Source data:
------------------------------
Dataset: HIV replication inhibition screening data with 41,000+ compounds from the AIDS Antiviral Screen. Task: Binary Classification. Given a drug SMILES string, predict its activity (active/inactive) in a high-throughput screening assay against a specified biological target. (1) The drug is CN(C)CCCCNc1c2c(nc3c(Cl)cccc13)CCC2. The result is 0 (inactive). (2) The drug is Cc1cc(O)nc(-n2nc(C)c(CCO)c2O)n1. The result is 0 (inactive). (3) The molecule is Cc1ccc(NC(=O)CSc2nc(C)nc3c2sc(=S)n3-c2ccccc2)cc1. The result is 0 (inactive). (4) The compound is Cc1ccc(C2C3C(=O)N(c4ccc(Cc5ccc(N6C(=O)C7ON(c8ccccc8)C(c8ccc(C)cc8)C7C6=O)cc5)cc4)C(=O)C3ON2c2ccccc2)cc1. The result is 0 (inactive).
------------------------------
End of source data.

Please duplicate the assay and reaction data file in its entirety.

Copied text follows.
Dataset: HIV replication inhibition screening data with 41,000+ compounds from the AIDS Antiviral Screen. Task: Binary Classification. Given a drug SMILES string, predict its activity (active/inactive) in a high-throughput screening assay against a specified biological target. (1) The drug is CN(C)CCCCNc1c2c(nc3c(Cl)cccc13)CCC2. The result is 0 (inactive). (2) The drug is Cc1cc(O)nc(-n2nc(C)c(CCO)c2O)n1. The result is 0 (inactive). (3) The molecule is Cc1ccc(NC(=O)CSc2nc(C)nc3c2sc(=S)n3-c2ccccc2)cc1. The result is 0 (inactive). (4) The compound is Cc1ccc(C2C3C(=O)N(c4ccc(Cc5ccc(N6C(=O)C7ON(c8ccccc8)C(c8ccc(C)cc8)C7C6=O)cc5)cc4)C(=O)C3ON2c2ccccc2)cc1. The result is 0 (inactive).